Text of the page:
Unsightly internet bills can be a headache every month when it comes time to pay the bill. If you have fast internet speeds, you are more likely to accept the high payment but in reality you could be paying too much. Below, we give you a couple ways to see if what you are paying is a fair price each month.
Understand what speeds you need
First and foremost, you need to check and see if you are getting the actual speeds promised by your internet service provider. You can conduct a test by using websites such as SpeedTest.Net. Advertised speeds online are usually defined by a certain amount of Mbps (or megabits per second). This list breaks down how much speed you need to perform various activities:
- Basic browsing or emailing: 5 or less Mbps
- Browsing and emailing, with occasional streaming or gaming: 5-10 Mbps
- Average levels of streaming, gaming, and downloading on more than one device: 10-25 Mbps
- Heavy levels of streaming, gaming, and downloading on multiple devices: 25-40 Mbps
- Excessive streaming, gaming, and downloading on many devices: 40+ Mbps
If you fall into any of those categories listed above and feel like the speeds are not meeting your needs, you need to contact your provider. Your ISP should be able to look at your network connection and evaluate the problem. If they are not able to resolve it, you may need to start looking for a new provider.
Understand how your data caps works
If you are consistently going exceeding you monthly data allotment, you could be paying as much as $200 in overage fees. Below we have created a chart that outlines how much data you need to perform certain activities broken down on a daily basis.
- 2 hours of browsing: 1 GB
- 30 emails per day: 1 GB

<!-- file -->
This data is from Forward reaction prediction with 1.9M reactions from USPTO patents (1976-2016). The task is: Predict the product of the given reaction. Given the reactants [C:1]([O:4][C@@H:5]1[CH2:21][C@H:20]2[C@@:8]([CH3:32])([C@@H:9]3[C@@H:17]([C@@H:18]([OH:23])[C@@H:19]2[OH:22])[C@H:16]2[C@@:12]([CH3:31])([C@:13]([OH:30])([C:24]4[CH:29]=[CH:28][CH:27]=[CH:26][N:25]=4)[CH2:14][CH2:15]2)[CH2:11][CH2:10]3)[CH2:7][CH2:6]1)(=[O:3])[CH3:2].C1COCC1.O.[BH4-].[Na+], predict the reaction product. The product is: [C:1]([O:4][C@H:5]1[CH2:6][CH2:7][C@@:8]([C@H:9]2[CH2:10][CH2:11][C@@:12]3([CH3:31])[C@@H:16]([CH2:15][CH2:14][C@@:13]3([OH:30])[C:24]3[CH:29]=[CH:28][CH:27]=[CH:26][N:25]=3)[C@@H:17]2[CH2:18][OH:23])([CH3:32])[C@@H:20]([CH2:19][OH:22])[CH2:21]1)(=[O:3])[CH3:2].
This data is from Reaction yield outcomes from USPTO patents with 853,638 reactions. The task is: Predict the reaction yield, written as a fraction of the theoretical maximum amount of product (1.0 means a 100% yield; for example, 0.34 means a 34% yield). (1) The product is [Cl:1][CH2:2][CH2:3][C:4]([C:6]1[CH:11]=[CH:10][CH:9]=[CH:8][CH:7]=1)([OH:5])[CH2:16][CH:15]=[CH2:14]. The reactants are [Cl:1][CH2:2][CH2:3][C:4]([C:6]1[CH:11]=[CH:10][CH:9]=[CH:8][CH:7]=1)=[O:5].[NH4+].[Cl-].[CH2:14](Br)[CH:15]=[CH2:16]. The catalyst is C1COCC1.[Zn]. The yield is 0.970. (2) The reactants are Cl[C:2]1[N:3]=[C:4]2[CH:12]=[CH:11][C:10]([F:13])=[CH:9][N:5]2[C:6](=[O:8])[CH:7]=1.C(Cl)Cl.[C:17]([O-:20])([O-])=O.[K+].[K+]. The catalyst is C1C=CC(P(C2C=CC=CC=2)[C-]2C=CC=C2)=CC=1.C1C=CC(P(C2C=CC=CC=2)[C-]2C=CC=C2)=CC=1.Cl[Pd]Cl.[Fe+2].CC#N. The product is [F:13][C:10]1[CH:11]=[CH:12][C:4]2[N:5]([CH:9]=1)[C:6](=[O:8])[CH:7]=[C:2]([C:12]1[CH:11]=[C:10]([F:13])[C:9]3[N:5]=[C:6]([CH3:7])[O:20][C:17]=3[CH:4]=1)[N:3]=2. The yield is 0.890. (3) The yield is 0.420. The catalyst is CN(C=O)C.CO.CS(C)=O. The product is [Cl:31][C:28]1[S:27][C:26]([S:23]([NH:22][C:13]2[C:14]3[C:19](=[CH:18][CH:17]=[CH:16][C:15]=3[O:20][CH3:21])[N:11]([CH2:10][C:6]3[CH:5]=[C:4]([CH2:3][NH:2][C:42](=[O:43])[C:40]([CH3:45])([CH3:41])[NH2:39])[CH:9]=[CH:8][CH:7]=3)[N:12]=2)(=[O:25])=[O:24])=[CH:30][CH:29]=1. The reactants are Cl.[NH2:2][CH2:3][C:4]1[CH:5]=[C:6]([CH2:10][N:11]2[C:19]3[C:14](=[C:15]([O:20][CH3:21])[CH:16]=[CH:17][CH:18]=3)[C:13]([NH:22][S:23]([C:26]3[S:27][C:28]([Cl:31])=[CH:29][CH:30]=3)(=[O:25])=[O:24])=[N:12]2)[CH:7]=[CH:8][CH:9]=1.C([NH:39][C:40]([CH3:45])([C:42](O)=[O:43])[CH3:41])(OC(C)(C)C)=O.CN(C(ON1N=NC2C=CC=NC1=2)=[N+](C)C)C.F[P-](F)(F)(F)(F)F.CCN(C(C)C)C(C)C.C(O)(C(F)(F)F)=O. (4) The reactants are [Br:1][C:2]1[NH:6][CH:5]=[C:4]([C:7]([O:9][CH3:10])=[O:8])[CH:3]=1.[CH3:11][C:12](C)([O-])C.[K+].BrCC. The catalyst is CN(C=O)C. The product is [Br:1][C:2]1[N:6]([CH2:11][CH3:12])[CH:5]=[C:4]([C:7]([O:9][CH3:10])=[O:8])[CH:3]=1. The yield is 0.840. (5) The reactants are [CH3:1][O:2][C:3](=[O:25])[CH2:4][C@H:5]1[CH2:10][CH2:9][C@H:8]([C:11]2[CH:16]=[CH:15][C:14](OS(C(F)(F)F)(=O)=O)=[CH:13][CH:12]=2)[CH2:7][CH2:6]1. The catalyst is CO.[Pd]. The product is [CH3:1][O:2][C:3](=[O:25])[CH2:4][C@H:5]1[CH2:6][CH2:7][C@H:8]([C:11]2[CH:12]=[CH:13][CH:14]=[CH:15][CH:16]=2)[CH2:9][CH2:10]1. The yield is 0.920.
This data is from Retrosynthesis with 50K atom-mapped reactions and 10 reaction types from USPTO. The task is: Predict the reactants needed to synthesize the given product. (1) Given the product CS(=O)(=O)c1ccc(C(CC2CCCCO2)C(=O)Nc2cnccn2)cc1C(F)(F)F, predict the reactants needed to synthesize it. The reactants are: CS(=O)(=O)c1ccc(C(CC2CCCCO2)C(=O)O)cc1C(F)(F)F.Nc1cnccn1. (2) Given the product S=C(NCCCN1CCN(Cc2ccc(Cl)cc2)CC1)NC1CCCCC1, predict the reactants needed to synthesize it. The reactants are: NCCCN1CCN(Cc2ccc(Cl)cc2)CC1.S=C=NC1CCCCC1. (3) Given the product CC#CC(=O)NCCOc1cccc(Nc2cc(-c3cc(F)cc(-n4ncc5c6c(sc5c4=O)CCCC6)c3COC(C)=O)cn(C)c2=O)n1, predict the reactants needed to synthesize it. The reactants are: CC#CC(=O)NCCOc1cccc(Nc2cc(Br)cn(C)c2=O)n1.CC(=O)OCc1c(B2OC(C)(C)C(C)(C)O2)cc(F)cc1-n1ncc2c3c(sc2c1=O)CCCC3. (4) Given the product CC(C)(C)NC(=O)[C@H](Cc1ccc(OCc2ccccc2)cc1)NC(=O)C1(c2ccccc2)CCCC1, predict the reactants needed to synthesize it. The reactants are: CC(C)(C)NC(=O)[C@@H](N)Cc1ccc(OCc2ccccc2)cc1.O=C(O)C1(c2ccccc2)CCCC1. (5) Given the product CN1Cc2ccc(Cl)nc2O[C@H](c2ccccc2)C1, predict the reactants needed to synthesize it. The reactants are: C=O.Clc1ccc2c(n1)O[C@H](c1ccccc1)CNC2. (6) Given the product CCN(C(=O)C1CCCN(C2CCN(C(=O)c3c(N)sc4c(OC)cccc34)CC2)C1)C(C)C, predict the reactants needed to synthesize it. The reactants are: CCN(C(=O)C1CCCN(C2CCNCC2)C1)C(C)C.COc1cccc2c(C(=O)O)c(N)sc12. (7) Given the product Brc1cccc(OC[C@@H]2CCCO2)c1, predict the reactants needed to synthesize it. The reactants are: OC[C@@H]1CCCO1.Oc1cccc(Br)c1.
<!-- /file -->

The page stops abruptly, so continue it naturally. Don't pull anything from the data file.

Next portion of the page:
- 2 hours of social media: 3GB
- 2 hours of SD video streaming: 45GB
- 2 hours of HD video streaming: 120GB
- 2 hours of streaming music: 6GB
- Upload/download 10 pictures: 2GB
- 1 hour of video chatting: 10GB
- 2 hours of online gaming: 1GB
That comes about to be almost 200GB of data used in one day. Not everyone uses this much data and some people use more. For example, a person that conducts business from their home would most likely spend more time online, send more emails, and potentially video conference more. This person should purchase a plan with a high or unlimited monthly data cap. However, if you are someone who only uses the internet for light browsing or emailing, make sure your plan reflects that. Most providers allow you to check how much data you have used by logging into your online account. If you are not using it all up, you should consider downgrading your plan. This is also important to keep track of because most providers do not allow you to rollover any unused data. It just goes to waste.
If you have checked all the things above and still feel like your provider does not meet your needs, consider making a change. It is important to put the necessary research on the front end to avoid getting the wrong plan or provider later. BroadbandSearch created a guide on how to choose an internet service provider. It helps make this process easier by educating you on all the terms you might need to know. You can also visit our provider page for a comprehensive list of the available providers in you area and see the plans they have available.